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The Belgrade News

EXPANDED Belgrade School Board votes not to fire Nesbitt

McNelis, School Board discuss controversy

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Posted: Tuesday, May 25, 2010 8:36 am

After listening to 80 minutes of testimony from students, former students, teachers, parents and Lisa Nesbitt herself Tuesday morning, the Belgrade Board of Education nixed a motion to fire the popular high school social studies teacher.

The split vote came after an emotional meeting in which 32 people pleaded with trustees to override a recommendation from the high school principals to cancel Nesbitt's teaching contract for next year.

Board Chairman Lance Voegele voted to follow the recommendation of the high school principals and terminate Nesbitt. Trustees Bob Marx and Sherie Jolliff joined him in the vote. The trio said their reasons for voting as they did are protected under state law, which allows non-tenured teachers to be fired without cause.

"All three principals were behind this issue," Jolliff said after the meeting. "To me, that says a lot. I know (Belgrade High School Principal) Kevin McNelis wouldn't come to this decision easily."

Trustees Peter Morgan, Troy Timmer and Dee Batey voted against the motion to terminate Nesbitt and Peggy Lucas abstained, saying only, "I can't make this vote." Because the motion failed on a 3-3 tie, Nesbitt is retained.

Morgan, interviewed Tuesday afternoon, said he based his decision on the morning's public testimony and made up his mind after listening to the outpouring of support for Nesbitt.

"Mrs. Nesbitt is a great teacher; I don't have any issues with her as a teacher," he said. "She now has another opportunity to prove she will be a valuable employee.

"That's important because she has had a direct impact over students, which was obvious by the actions over the past few days," he added.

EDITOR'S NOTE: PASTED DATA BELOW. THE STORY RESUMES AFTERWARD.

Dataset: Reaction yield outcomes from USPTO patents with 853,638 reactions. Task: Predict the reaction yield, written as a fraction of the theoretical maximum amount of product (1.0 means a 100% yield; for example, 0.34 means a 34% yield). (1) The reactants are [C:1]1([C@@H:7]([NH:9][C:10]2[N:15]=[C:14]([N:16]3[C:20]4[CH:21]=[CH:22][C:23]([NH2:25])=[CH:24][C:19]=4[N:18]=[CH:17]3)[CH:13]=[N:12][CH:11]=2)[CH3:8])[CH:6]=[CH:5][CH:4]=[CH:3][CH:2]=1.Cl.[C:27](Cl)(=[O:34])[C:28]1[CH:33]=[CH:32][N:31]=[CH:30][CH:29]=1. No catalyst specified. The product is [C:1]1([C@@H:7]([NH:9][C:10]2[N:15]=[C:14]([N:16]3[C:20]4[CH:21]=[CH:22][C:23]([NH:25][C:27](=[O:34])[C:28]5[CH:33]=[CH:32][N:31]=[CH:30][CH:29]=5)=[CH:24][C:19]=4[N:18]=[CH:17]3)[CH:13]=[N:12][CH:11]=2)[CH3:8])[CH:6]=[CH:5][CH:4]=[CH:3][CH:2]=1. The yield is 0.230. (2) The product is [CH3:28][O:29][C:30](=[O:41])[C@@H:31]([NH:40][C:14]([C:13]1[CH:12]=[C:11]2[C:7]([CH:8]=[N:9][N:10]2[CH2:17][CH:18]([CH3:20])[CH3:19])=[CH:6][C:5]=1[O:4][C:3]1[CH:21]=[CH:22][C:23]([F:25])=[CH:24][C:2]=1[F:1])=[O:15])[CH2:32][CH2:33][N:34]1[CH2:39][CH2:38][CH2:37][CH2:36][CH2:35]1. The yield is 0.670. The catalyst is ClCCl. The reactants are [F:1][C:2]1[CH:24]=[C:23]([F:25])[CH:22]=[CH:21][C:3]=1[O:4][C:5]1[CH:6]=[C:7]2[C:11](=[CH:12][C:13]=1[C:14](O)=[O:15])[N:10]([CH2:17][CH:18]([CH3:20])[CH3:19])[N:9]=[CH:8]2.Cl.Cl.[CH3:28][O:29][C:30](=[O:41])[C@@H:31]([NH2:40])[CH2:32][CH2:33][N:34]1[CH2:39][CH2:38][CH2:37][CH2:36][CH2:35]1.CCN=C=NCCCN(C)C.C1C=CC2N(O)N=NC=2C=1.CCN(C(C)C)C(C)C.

Nesbitt has taught government and advanced-placement government for three years. She was up for tenure when in a unanimous recommendation, McNelis and assistant principals Russ McDaniel and Rick Phillips recommended the board not extend her contract. No reason was given to Nesbitt or the public, and under the law no cause is required to dismiss non-tenured teachers.

Upon learning of the administration's recommendation Friday, the student body rallied around Nesbitt, gathering petition signatures, posting signs and, on Monday, walking out of first-period classes to stage a rally in the rain on the BHS football field.

No one testified against Nesbitt at Tuesday's meeting.

Nesbitt and her husband, Jeff Nesbitt, said they were "overwhelmed" by the support of the students, staff and community and were baffled by the administration's recommendation.

"I have had excellent evaluations," she told the board, reading from prepared comments (more to come on that later today).

Sophomore BHS student Matt Powell-Palm, who helped rally students and organize the walkout Monday, told the board Nesbitt is an "exceptional teacher," and was one of at least two dozen people who spoke in favor of her at Tuesday's meeting.

"We can still make this experience a positive experience," he said. "People have been inspired by this experience. ... It ends with us keeping Lisa Nesbitt for next year."

Bryce Carpenter, a professor of education at Montana State University, where Nesbitt is an adjuct professor of teaching methods, said she has put Belgrade's AP government program "on the map" statewide, and has helped the MSU secondary teacher education program retain its accreditation. He called her a "very generous" leader and role model and urged the school board to retain her.

"She has helped put the Belgrade social studies program on the map in Helena at the (Office of Public Instruction)" he said. "Her imprint is seen in reservation schools, Class C schools Class AA schools. She is a committed, professional educator."